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Effects of dry and humid climates on exercise-induced asthma in children and preadolescents

  • Oded Bar-Or
    Correspondence
    Reprint requests to: O. Bar-Or, M.D., Department of Research and Sports Medicine, Wingate Institute for Physical Education and Sport, Wingate Post Office, Israel 42902.
    Affiliations
    From the Department of Research and Sports Medicine, Wingate Institute, Wingate Post Office, Israel

    From the Department of Pediatric Allergy, Hasharon Hospital Wingate Post Office, Israel
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  • Ittai Neuman
    Affiliations
    From the Department of Research and Sports Medicine, Wingate Institute, Wingate Post Office, Israel

    From the Department of Pediatric Allergy, Hasharon Hospital Wingate Post Office, Israel
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  • Raphael Dotan
    Affiliations
    From the Department of Research and Sports Medicine, Wingate Institute, Wingate Post Office, Israel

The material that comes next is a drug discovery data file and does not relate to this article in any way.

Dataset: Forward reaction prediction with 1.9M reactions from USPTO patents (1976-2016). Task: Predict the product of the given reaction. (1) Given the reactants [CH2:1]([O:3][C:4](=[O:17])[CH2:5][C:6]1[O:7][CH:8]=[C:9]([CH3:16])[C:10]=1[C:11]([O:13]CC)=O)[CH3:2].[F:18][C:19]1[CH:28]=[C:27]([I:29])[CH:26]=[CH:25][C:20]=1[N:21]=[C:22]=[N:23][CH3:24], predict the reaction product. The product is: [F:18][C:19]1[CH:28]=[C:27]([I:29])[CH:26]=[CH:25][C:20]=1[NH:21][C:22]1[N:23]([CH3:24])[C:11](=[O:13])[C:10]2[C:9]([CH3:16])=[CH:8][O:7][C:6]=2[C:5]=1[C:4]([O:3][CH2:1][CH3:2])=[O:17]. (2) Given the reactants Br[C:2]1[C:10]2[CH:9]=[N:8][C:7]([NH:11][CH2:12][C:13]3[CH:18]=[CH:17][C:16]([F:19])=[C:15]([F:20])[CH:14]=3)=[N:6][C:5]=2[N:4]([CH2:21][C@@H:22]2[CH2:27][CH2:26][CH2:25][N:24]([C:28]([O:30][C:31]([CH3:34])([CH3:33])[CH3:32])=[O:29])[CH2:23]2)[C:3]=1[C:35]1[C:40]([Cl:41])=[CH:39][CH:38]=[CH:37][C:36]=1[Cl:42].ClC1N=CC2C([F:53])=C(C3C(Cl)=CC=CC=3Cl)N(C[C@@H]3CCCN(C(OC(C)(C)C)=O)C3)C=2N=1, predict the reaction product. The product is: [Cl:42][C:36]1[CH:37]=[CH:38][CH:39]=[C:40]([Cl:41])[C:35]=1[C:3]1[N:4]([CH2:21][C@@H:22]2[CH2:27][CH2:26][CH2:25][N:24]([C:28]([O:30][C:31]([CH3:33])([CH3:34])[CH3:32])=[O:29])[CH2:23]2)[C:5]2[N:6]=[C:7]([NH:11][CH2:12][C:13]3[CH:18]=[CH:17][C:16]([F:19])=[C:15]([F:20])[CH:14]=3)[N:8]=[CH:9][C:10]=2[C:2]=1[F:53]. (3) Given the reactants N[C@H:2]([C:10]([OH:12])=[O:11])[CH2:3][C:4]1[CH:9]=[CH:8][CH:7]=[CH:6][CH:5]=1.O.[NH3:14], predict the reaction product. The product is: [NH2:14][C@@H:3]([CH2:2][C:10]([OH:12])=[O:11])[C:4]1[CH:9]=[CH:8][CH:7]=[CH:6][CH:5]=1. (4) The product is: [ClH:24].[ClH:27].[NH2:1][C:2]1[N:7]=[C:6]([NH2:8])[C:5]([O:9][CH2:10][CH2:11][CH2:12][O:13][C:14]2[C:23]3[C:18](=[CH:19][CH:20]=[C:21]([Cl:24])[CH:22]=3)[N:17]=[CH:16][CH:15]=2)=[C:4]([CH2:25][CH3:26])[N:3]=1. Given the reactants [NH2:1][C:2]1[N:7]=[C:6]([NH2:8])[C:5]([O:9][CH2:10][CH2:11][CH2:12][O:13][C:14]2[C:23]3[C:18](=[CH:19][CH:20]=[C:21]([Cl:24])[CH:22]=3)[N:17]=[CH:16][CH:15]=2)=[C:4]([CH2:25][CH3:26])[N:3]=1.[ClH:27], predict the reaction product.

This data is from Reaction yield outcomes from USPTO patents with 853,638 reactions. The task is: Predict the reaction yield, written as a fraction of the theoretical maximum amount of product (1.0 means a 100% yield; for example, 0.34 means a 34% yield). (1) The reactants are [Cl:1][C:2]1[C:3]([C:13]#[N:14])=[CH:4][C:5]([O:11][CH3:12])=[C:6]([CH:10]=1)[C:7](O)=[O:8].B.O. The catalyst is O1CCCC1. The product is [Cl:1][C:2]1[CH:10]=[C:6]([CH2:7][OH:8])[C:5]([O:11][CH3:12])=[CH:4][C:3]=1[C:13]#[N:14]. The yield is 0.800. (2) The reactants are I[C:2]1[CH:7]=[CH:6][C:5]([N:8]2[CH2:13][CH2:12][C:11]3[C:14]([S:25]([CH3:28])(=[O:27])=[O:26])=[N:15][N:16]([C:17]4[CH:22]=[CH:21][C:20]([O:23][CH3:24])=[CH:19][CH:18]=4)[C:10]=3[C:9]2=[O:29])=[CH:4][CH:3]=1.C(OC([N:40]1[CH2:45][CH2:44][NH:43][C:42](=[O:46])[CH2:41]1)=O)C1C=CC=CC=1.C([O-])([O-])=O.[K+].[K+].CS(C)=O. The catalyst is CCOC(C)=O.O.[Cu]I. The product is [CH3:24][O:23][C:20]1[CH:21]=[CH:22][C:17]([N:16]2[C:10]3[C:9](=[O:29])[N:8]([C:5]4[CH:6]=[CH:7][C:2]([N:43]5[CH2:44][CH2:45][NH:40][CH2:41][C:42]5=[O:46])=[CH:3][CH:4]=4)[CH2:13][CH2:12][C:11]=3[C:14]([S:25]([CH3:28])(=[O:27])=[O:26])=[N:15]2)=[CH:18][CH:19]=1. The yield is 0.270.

From the Department of Pediatric Allergy, Hasharon Hospital Wingate Post Office, Israel
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      Abstract

      Among factors which possibly influence the responses of asthmatic children to exercise, climate has received little attention. This study was performed to determine whether the level of air humidity is a factor to be considered. Twenty asthmatic (extrinsic perennial) girls and boys, 6 to 14 yr of age, with unverified history of exercise-induced asthma (EIA) took part. They rested and exercised in a climatic chamber in dry (25% relative humidity) and humid (90%) sessions at 25 ° to 26 °C. One to three weeks separated the sessions, the order of which was counterbalanced. No changes in pulmonary functions (FVC, FEV1.0, MMEF, MBC) were found following a sitting period of 60 min in either climate. Five and ten minutes following the treadmill run, however, bronchoconstriction was distinctly more pronounced in the dry than in the humid climate. Exercise heart rate and the subjective rating of effort were not affected by climate. It was concluded that, under the above experimental conditions, EIA is more likely in dry air than in humid air, possibly due to heat loss at the airway mucosa caused by evaporation. High humidity of inspired air could be the reason why EIA is less prevalent in swimming, as compared with other modes of exercise.
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